Distance learning last spring shined a bright light on the inequities that have always existed in both public education and in society as a whole. We know that there were too many students that were not served, with a disproportionate number being students of color, students in rural areas, students experiencing homeless, and students with IEPs. African-American, Indigenous, Latinx, and Native Hawaiian and Pacific Islander people face disproportionately high rates of COVID-19 infection, severe illness, and death. Structural racism and economic inequality mean people live with economic and social factors that force many to the front line of this epidemic. School districts must invest now in the resources necessary to deliver high quality distance learning, including professional development for educators, connectivity for both students and educators, and caring trained professionals to support families through this challenging time. In addition, it is imperative that a focus be placed on students furthest from educational justice and on building an anti-racist educational system. For our schools to be able to continue to educate our students, districts must provide for additional counselors, family support, nurses, and mental health supports for both our distance and in-person learning.
Success will take collaboration
WEA is committed to continuing our work with the Governor, the Superintendent of Public Instruction, the Department of Health, and the Department of Labor and Industries to develop updated guidance that reflects the changing COVID-19 landscape, including metrics that can be used to determine when schools will be safe for in-person learning. Educators will continue to bring our front-line experience to the table as our local unions bargain and collaborate with our school districts. In addition, we also expect our national, state, and local leaders to work with us to provide the necessary leadership and resources to make sure that when we do return to school buildings it is done in a way that recognizes and protects the health and safety of all students, educators, families, communities. During a crisis, we require more resources, not fewer resources. Districts need additional resources – including school-based COVID-19 testing – for both educators and students. In addition, we call on Congress to pass a comprehensive package to support districts and local governments, including federal aid for families to assist with childcare, child nutrition, technology, connectivity and Higher Education.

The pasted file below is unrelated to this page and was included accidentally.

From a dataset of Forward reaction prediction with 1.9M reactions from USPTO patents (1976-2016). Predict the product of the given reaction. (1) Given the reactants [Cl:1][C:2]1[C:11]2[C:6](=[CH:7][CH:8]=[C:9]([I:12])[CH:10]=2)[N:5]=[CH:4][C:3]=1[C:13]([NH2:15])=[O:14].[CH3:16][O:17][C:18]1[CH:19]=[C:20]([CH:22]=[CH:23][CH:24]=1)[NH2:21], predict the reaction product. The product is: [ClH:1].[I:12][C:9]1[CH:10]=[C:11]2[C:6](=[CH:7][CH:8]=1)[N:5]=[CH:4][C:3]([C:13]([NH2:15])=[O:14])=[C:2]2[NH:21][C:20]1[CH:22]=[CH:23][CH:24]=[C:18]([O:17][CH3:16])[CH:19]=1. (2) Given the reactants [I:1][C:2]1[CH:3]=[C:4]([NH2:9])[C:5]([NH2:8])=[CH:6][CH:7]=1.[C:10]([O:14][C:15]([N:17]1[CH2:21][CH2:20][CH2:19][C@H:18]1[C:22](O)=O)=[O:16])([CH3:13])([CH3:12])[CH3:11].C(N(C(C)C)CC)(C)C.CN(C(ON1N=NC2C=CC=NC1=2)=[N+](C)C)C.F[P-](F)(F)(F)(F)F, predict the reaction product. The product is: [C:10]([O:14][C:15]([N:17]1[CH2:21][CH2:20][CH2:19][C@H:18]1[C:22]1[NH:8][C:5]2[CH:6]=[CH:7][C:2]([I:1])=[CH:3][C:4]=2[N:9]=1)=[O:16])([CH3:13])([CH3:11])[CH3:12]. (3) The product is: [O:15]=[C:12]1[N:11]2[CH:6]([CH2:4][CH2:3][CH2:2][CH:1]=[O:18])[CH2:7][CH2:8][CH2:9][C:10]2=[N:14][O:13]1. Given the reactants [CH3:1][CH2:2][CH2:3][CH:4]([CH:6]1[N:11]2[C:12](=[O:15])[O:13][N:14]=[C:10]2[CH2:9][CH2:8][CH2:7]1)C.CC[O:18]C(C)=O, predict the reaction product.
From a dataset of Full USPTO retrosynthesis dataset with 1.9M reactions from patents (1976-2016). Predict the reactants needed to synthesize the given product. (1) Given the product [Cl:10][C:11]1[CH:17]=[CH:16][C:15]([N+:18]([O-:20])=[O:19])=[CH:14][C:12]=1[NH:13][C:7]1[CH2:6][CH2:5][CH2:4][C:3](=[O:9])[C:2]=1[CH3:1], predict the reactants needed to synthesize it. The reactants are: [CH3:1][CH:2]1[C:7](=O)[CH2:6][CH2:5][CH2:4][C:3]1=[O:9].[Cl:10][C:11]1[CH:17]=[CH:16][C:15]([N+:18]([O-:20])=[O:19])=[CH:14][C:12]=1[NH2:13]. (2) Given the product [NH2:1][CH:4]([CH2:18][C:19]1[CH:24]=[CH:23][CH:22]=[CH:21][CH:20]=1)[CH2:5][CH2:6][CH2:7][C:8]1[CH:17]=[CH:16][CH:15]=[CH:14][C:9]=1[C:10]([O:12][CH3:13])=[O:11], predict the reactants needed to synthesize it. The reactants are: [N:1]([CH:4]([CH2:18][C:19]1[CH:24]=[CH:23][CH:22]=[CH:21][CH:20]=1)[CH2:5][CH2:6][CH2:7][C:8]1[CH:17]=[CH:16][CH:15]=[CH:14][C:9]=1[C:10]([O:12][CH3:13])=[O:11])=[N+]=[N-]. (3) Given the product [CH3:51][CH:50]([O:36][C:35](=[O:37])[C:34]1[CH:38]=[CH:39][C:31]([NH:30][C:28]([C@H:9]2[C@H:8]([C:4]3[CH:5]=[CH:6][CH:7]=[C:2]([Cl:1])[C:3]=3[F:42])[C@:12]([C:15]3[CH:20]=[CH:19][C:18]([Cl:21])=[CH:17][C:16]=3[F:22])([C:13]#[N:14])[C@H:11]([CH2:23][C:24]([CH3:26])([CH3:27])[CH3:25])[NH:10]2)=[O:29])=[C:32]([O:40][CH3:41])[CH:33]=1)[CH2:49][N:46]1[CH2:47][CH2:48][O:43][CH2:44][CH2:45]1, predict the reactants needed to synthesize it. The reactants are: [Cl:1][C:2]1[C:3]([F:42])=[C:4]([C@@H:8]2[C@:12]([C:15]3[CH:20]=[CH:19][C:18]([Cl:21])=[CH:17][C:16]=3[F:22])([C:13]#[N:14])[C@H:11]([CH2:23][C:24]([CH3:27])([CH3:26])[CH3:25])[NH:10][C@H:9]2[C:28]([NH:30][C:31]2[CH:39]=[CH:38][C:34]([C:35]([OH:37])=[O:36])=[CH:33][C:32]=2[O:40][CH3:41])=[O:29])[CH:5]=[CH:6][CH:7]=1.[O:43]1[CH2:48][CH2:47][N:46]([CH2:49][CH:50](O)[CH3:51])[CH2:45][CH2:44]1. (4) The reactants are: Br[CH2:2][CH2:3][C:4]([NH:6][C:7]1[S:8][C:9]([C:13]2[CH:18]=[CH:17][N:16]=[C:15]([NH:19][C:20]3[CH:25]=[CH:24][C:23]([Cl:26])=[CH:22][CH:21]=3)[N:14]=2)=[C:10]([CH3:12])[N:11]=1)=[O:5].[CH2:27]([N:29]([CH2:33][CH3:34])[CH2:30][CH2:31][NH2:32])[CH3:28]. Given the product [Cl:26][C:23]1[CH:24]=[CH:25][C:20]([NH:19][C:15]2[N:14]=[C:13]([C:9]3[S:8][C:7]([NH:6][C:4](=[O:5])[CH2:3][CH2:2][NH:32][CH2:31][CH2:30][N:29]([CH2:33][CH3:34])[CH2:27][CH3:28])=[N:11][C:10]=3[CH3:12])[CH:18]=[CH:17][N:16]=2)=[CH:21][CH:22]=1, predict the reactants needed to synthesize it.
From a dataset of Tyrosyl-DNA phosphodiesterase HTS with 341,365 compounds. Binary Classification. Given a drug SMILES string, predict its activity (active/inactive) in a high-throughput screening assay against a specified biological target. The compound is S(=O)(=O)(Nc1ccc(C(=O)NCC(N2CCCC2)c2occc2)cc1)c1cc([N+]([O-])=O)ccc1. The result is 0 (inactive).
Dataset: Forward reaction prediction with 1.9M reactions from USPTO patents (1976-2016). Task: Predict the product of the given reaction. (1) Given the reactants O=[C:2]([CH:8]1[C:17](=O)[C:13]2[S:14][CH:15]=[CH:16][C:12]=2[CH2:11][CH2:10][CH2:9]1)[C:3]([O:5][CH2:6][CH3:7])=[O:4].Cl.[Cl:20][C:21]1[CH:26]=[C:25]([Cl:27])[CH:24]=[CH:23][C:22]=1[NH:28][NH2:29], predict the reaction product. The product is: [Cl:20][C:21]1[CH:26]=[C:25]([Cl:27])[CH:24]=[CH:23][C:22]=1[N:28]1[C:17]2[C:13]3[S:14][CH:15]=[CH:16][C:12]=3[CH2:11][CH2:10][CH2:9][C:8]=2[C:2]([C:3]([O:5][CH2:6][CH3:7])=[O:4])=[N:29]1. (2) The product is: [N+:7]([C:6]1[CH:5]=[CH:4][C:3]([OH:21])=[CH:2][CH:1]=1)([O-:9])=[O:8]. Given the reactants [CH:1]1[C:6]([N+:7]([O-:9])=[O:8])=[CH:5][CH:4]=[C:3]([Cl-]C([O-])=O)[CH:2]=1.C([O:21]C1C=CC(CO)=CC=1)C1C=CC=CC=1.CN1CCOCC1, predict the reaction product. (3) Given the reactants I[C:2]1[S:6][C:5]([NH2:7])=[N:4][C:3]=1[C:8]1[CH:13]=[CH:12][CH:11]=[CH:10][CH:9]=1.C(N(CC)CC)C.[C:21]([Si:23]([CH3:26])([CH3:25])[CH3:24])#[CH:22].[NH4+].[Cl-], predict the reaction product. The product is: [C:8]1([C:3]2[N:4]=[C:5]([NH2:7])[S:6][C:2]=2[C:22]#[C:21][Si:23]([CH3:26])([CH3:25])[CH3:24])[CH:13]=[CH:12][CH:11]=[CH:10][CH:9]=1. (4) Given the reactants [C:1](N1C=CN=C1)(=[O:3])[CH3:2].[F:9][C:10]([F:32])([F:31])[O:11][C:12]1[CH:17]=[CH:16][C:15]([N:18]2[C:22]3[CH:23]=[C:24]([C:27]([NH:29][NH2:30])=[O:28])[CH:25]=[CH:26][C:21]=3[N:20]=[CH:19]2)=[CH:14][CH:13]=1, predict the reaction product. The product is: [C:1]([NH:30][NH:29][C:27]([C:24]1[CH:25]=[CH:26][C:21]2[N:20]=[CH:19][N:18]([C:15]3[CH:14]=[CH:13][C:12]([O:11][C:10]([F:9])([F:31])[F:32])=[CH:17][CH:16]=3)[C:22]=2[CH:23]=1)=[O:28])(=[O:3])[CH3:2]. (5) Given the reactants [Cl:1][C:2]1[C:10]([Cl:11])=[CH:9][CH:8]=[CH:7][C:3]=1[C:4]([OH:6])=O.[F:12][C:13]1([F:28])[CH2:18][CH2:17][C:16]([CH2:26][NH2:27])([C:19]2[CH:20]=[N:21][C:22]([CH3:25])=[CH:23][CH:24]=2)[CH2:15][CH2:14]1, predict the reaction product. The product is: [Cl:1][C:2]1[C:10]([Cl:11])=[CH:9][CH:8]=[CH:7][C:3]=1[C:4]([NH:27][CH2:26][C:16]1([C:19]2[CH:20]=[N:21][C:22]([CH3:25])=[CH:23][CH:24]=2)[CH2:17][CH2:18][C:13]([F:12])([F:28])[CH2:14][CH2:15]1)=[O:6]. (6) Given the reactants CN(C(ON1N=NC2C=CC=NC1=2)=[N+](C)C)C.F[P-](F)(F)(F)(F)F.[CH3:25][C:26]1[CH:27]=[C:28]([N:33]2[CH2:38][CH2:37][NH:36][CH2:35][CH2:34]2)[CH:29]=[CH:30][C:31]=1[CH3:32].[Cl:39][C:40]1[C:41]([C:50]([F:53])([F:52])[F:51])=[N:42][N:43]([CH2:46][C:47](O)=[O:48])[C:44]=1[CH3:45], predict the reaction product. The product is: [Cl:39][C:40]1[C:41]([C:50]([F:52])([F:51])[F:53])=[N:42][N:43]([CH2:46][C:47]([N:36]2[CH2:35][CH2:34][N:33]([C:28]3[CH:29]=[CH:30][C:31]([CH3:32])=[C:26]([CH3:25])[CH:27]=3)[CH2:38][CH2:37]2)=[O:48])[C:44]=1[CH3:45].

We must act now
We believe that there is no more critical calling in this country than fulfilling the right of children to receive a world-class educational experience, and it remains the constitutional paramount duty of the state to provide for that education. High quality distance learning can exist, but we need the resources. At the same time, we also need to ensure students’ safety, as well as the safety of those who serve them. The best way to move toward reopening school buildings is for everyone in our community to follow the best guidance from our public health officials and do their part by wearing masks and practicing social distancing and good hygiene. Temporary changes in how our schools provide education and how our students learn are far preferable to the permanent loss of the lives of students, educators, and their family members.”